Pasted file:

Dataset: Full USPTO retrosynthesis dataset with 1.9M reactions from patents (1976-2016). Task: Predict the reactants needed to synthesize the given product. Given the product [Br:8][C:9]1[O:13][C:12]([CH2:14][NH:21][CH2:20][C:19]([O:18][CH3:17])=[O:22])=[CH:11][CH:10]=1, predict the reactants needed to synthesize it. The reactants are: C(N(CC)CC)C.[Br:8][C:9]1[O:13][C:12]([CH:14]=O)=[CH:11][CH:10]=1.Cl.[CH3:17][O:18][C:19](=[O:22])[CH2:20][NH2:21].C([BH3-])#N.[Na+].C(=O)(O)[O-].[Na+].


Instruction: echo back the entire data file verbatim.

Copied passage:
Dataset: Full USPTO retrosynthesis dataset with 1.9M reactions from patents (1976-2016). Task: Predict the reactants needed to synthesize the given product. Given the product [Br:8][C:9]1[O:13][C:12]([CH2:14][NH:21][CH2:20][C:19]([O:18][CH3:17])=[O:22])=[CH:11][CH:10]=1, predict the reactants needed to synthesize it. The reactants are: C(N(CC)CC)C.[Br:8][C:9]1[O:13][C:12]([CH:14]=O)=[CH:11][CH:10]=1.Cl.[CH3:17][O:18][C:19](=[O:22])[CH2:20][NH2:21].C([BH3-])#N.[Na+].C(=O)(O)[O-].[Na+].